Kaval calls Oakland's term sheet proposal a 'step backwards' originally appeared on NBC Sports Bayarea
With just three full days left until the Oakland City Council is scheduled the vote on the Howard Terminal project on Tuesday, July 20, it's clear the A's and the city are far apart on a deal to make the waterfront ballpark a reality.
The city of Oakland released its term sheet for the project Friday and it was quickly rejected by A's team president Dave Kaval.
Kaval explained to NBC Sports California's Brodie Brazil and Dave Stewart on Friday why the city's term sheet doesn't work for the A's.
"Well, it's really a step backwards," Kaval said on "A's Pregame Live" on Friday. "It lacks any details on who pays for the off-site infrastructure. It has additional taxing measures like the condo transfer tax. So we remain pretty far apart with the city with only a couple days to go before the vote on the 20th. So I think we're really hopeful at this point that the city council votes on our proposal that we made public in April, and that would be a great path forward for the new waterfront ballpark."
Kaval said the two sides are engaged in marathon negotiating sessions, with different members of each staff sitting down at the table as they try to hammer out a term sheet both sides can agree on.
"We're spending a great deal of time on it," Kaval told Brazil and Stewart. "And it's important to remember that this is something that's been going on for almost 18 months, this negotiation. So we're really at the point where some of these things are public policy decisions. You know, does the city want to see a waterfront ballpark? Does the city want to have an off-site IFD? And we really need to get an indication if that's a yes or no."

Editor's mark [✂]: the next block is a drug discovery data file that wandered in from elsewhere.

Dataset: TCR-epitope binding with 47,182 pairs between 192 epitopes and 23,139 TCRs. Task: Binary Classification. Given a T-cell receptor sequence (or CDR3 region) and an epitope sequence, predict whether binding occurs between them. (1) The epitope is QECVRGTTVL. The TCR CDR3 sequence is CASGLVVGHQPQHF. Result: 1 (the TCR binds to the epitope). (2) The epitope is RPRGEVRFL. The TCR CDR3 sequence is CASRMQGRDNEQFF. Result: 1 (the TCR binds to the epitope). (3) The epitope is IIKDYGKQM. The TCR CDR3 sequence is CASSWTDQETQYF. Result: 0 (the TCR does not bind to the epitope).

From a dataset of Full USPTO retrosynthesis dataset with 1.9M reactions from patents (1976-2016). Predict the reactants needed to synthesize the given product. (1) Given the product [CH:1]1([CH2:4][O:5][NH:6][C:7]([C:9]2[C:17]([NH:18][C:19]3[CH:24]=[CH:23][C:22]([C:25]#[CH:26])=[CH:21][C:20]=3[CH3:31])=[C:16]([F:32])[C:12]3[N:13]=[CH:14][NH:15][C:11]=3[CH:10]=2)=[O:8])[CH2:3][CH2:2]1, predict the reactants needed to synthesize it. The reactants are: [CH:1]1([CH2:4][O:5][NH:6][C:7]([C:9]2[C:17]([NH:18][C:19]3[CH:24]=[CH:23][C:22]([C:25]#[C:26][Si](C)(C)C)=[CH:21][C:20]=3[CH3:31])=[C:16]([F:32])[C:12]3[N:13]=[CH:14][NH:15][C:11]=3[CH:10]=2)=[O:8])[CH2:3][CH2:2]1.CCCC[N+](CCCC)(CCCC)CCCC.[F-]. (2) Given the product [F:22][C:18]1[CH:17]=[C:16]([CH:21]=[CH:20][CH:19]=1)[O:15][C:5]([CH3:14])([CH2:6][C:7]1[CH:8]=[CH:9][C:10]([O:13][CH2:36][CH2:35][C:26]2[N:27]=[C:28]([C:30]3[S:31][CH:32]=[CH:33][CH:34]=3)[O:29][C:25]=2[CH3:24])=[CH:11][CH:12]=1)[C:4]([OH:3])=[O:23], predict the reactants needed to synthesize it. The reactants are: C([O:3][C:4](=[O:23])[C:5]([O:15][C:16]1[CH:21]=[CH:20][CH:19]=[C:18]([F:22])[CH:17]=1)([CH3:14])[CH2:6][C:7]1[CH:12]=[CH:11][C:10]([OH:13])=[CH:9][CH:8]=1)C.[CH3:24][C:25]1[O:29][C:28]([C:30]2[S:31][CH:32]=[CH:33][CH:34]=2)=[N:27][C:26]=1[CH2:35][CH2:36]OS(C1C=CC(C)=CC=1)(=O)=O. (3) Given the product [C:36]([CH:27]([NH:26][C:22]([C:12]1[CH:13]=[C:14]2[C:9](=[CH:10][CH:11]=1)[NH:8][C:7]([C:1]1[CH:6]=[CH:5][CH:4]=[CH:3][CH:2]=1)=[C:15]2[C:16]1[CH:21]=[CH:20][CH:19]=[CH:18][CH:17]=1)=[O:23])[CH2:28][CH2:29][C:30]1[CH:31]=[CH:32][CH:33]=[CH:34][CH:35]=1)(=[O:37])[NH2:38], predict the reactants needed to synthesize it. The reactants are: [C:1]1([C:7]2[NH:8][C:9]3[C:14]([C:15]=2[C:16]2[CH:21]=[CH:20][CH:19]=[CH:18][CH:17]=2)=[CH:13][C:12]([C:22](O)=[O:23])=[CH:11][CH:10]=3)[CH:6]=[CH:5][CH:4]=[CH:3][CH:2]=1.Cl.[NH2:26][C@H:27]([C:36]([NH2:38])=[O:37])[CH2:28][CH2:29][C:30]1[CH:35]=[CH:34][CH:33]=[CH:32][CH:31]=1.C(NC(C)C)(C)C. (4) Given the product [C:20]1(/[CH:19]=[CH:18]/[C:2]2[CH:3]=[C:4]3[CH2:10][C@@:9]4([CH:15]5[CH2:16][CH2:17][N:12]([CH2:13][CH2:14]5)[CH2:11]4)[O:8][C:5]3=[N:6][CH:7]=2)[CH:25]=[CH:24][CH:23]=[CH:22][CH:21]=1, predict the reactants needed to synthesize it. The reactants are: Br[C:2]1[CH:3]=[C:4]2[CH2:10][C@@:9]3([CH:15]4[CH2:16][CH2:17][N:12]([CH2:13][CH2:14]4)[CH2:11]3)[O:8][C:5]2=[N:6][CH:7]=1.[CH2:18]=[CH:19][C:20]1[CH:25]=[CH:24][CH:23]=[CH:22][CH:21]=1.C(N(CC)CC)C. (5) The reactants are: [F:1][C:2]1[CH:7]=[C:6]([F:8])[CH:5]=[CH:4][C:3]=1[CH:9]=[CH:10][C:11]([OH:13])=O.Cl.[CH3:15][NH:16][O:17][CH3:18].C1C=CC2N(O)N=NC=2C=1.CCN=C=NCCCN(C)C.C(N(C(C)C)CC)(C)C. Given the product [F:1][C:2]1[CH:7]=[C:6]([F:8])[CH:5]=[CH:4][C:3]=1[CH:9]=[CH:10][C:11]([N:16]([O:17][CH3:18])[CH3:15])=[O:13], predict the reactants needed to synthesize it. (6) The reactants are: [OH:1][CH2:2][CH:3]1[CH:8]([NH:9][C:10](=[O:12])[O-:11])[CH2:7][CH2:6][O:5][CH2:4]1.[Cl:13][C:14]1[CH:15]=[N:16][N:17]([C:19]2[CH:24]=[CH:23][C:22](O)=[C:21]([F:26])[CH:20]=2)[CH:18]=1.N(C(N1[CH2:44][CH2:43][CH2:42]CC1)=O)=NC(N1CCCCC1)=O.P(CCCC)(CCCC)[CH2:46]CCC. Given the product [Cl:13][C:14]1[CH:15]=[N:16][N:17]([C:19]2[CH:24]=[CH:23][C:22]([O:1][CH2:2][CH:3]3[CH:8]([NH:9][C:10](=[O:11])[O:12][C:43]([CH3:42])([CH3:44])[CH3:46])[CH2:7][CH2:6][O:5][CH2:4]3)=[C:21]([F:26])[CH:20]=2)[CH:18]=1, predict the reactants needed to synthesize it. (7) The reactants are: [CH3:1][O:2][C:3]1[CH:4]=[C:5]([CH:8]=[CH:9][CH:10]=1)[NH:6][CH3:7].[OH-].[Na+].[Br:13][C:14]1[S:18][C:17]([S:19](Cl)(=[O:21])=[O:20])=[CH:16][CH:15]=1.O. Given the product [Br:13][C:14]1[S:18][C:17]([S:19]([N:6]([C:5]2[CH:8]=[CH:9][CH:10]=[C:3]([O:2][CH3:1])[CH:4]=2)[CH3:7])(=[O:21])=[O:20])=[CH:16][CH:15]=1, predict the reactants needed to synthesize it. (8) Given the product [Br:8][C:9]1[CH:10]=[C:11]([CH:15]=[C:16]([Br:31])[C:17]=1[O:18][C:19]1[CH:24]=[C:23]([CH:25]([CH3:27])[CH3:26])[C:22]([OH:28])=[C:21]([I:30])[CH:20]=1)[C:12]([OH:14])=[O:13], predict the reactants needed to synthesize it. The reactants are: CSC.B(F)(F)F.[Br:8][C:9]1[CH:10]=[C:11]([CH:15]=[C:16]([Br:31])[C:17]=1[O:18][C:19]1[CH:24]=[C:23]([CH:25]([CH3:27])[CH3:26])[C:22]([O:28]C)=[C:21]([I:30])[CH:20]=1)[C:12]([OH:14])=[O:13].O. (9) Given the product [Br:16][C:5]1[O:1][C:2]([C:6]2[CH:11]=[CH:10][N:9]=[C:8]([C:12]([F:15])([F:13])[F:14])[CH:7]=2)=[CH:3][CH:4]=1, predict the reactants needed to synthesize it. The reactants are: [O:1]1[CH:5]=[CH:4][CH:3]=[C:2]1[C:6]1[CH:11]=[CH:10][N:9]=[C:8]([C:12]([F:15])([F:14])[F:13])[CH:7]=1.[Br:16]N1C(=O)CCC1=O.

As Brazil wrote Friday, there are three main sticking points regarding the term sheets: One or two Infrastructure Financing Districts, a 20- or 25-year non-relocation commitment and the city of Oakland asking for over $400 million in a community benefits package.
The A's proposed a 20-year non-relocation commitment, while the city of Oakland asked for a 25-year commitment Friday. The A's have stated they would be willing to do a 30-year agreement if that's what it takes.
"I think we've made progress on the non-relocation, on getting to something that works for both sides," Kaval told Brazil and Stewart. "But I think the areas where we have the bigger gap are obviously with the off-site infrastructure and some of the additional taxes, like the condo tax and the transportation fee taxes. Those are the things we're going to continue to discuss to see if we can get to something that makes sense and we're obviously continuing to fight hard to get to a proposal that works for the A's that could be voted on on Tuesday."
As of Friday night, it's unclear which term sheet the Oakland City Council will vote on Tuesday. Brazil asked Kaval what he would think if the city council either voted on their own term sheet or voted on the current A's term sheet but voted no on it.
"Well, I think that would be really sad after everything that's gone into this," Kaval said. "And I just think it would be an incredible opportunity that they will have let slip through their fingertips. And I'm just hopeful that we don't have to entertain that option."
Time is running out for the two sides to strike a deal. The A's already are exploring Las Vegas a potential relocation site, and Oakland mayor Libby Schaaf believes MLB could open up six other cities if a ballpark deal isn't worked out in Oakland.
"We really need to know on Tuesday," Kaval said. "We've been clear for months that this is a critical date for us. We're running out of time at the Coliseum. We only have a lease through 2024. It's 10 years past its useful life. We need to come to some type of resolution that works for everyone. We have a plan. We have a plan where we are paying for our new ballpark with all these community benefits and all these positive attributes. We just need it voted on."